Third, the success of Turkey’s refugee policy – which allowed it to welcome millions of refugees, empower women, educate children and give all asylum seekers in the country a genuine opportunity to rebuild their lives – was a significant achievement considering the lack of proper international solidarity. Indeed, major refugee crises cannot be managed without international burden-sharing. Turkey has never found the strong support it needed from the international community during the refugee crisis triggered by Syria’s conflict, except when our European allies felt threatened by irregular migration waves. Even then, they saw it as a security, not a humanitarian issue, and they simply tried to make the problem go away by providing some limited resources to Turkey. This was no way to treat an ally – and it was no way to respond to a humanitarian tragedy that deeply destabilised an entire region.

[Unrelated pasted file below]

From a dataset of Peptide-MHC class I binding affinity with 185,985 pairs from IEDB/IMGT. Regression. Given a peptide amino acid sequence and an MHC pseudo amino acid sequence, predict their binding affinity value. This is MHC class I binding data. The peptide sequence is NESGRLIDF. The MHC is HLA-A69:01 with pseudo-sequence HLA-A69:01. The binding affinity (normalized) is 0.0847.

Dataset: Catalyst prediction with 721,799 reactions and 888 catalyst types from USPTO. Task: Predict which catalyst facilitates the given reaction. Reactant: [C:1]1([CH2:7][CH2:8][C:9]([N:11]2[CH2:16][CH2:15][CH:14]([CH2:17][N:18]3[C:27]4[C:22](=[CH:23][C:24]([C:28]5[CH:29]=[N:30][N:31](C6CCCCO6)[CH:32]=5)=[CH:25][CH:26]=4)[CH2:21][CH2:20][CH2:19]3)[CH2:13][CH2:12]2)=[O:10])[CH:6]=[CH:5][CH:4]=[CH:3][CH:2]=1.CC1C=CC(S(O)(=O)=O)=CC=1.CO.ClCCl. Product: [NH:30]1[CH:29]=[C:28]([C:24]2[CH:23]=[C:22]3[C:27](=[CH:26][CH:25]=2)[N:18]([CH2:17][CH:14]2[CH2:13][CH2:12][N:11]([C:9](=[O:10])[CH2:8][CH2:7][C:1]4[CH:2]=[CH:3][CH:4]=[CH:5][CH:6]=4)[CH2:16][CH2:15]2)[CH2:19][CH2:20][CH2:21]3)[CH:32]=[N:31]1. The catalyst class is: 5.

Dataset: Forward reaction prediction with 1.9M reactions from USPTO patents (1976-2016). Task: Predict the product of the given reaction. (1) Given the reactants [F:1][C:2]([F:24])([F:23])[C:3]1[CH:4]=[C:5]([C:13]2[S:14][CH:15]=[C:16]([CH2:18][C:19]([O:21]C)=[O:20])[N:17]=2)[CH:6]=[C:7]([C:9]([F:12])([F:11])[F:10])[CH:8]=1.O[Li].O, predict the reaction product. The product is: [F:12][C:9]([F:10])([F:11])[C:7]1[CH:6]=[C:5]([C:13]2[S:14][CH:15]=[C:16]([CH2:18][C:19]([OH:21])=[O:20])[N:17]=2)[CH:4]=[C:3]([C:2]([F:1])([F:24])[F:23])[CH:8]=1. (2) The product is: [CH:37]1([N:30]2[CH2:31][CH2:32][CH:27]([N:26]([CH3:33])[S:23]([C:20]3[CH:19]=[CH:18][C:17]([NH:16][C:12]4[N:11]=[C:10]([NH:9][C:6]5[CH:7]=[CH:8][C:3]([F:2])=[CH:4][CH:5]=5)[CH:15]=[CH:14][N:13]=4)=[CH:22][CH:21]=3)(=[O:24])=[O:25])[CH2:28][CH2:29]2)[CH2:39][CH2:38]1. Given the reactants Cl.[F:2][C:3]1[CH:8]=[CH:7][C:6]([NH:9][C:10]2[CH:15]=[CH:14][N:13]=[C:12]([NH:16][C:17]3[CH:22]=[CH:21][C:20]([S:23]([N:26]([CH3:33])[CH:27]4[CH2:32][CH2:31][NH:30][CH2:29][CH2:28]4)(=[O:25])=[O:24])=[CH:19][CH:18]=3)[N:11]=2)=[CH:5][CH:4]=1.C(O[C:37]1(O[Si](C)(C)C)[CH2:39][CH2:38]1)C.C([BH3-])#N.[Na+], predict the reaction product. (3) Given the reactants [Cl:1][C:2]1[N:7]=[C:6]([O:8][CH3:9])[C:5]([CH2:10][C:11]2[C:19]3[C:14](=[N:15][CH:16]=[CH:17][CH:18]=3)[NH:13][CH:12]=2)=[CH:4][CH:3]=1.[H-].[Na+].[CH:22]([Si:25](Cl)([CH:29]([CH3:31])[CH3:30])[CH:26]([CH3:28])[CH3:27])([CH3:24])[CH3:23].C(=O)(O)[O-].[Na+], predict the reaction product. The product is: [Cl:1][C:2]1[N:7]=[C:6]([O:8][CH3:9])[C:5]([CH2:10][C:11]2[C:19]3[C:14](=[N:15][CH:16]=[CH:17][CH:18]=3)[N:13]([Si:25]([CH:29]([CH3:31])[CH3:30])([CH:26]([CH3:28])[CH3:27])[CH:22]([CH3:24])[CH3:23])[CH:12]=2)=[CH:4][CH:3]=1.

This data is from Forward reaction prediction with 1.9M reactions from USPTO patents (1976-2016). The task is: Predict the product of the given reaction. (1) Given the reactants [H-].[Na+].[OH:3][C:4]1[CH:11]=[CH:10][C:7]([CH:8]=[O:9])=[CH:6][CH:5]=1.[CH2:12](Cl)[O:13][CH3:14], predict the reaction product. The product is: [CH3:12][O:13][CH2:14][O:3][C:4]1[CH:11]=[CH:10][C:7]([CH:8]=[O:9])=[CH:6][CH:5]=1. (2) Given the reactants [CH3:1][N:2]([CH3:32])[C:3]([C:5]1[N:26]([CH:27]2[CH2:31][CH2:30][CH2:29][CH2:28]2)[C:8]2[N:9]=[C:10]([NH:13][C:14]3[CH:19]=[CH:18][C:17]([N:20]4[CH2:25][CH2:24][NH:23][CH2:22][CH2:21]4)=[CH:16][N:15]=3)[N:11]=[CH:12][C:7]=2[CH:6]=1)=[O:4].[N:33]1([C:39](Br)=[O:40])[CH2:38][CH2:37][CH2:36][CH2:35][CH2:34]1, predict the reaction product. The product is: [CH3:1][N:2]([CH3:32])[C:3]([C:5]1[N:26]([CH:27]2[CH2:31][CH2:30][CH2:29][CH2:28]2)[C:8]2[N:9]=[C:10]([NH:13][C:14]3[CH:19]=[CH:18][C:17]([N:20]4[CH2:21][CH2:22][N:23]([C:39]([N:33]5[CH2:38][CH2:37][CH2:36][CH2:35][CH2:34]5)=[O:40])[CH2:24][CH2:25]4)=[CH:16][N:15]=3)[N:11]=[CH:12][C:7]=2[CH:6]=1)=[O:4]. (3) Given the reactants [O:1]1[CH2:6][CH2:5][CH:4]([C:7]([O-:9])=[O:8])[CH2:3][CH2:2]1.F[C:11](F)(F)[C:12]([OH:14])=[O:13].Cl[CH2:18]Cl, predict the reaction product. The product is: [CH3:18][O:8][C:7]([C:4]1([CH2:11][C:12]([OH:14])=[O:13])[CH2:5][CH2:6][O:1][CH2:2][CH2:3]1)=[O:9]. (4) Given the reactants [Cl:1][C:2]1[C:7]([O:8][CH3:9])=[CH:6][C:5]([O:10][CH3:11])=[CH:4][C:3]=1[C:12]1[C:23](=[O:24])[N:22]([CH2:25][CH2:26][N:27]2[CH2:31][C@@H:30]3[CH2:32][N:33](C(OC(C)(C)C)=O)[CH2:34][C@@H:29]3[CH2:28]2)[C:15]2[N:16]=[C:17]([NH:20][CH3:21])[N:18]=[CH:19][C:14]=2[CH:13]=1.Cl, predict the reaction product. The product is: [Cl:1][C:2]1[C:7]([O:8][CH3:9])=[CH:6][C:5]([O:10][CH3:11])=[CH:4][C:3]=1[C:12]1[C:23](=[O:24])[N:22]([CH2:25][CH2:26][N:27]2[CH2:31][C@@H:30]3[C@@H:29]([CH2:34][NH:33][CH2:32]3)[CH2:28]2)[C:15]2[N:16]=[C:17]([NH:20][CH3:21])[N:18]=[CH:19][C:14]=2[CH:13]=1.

What Turkey has accomplished on its own in the face of such a lack of support is extraordinary and it cannot be expected from all countries. The international community should not repeat its past mistake and abandon the countries neighbouring Ukraine, which are currently hosting most of the refugees from the conflict, the way Europe abandoned Turkey during the Syrian refugee crisis.
Fourth, Turkey always knew the ultimate resolution to any refugee crisis comes from ending its root cause: wars, military operations, conflicts. Without seriously confronting the main driver of the refugee inflows, we cannot expect to manage the humanitarian crises effectively. This is why in the face of a refugee crisis we should all seek conflict resolution opportunities, recognising that such issues can only be addressed through creative political solutions, not military ones.